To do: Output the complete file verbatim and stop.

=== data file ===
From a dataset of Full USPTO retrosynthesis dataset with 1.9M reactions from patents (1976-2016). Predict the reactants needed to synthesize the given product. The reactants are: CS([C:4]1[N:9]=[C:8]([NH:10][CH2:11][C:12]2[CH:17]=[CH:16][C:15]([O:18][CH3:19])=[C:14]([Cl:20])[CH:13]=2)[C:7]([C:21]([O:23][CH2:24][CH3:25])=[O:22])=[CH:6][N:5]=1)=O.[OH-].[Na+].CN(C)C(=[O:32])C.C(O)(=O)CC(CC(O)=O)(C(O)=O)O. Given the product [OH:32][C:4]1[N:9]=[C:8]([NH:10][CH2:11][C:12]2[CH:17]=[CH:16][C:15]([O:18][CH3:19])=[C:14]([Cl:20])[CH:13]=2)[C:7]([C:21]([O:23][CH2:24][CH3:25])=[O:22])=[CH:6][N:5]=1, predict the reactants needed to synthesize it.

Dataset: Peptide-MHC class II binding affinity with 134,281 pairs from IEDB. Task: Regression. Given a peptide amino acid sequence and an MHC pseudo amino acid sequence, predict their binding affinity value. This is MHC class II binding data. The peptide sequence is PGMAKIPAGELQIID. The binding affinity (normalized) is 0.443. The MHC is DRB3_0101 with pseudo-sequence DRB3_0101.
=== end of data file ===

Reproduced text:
From a dataset of Full USPTO retrosynthesis dataset with 1.9M reactions from patents (1976-2016). Predict the reactants needed to synthesize the given product. The reactants are: CS([C:4]1[N:9]=[C:8]([NH:10][CH2:11][C:12]2[CH:17]=[CH:16][C:15]([O:18][CH3:19])=[C:14]([Cl:20])[CH:13]=2)[C:7]([C:21]([O:23][CH2:24][CH3:25])=[O:22])=[CH:6][N:5]=1)=O.[OH-].[Na+].CN(C)C(=[O:32])C.C(O)(=O)CC(CC(O)=O)(C(O)=O)O. Given the product [OH:32][C:4]1[N:9]=[C:8]([NH:10][CH2:11][C:12]2[CH:17]=[CH:16][C:15]([O:18][CH3:19])=[C:14]([Cl:20])[CH:13]=2)[C:7]([C:21]([O:23][CH2:24][CH3:25])=[O:22])=[CH:6][N:5]=1, predict the reactants needed to synthesize it.

Dataset: Peptide-MHC class II binding affinity with 134,281 pairs from IEDB. Task: Regression. Given a peptide amino acid sequence and an MHC pseudo amino acid sequence, predict their binding affinity value. This is MHC class II binding data. The peptide sequence is PGMAKIPAGELQIID. The binding affinity (normalized) is 0.443. The MHC is DRB3_0101 with pseudo-sequence DRB3_0101.